Tuesday, December 4, 2012

Hospitals: The Cost of Admission

The Texas Medical Association has said repeatedly that physicians should work for the patient not the insurance company, hospital, or anyone else not directly responsible for the care of the patient. CBS’ “60 Minutes” uncovered what can happen when a corporation’s bottom line does come before patient care.

The program investigated allegations that hospitals owned by Health Management Associates (HMA) ordered physicians to admit patients — regardless of medical need — in order to boost hospital revenue. Generally speaking, the more patients admitted to a hospital and the more tests ordered for each patient, the more money the hospital makes. But when patients are admitted for care they do not need and receive tests that are medically unnecessary, the patients lose valuable time and money, risk exposure to hospital-acquired infections, and experience increased stress and worry over their health.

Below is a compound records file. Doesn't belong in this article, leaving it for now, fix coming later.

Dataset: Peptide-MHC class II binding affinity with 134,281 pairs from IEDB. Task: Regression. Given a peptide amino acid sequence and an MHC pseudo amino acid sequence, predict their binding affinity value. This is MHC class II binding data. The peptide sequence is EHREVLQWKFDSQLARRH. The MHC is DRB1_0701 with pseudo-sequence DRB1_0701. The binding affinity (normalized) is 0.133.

This HMA business strategy “has nothing to do with patient safety and patient care, it has everything to do with generating revenues,” said Scott Rankin, MD, one of the physicians interviewed by CBS who used to practice at an HMA-owned hospital.

Watch the full video below.



Watch another video of a Texas physician in a similar situation: “When Hospitals Play Doctor

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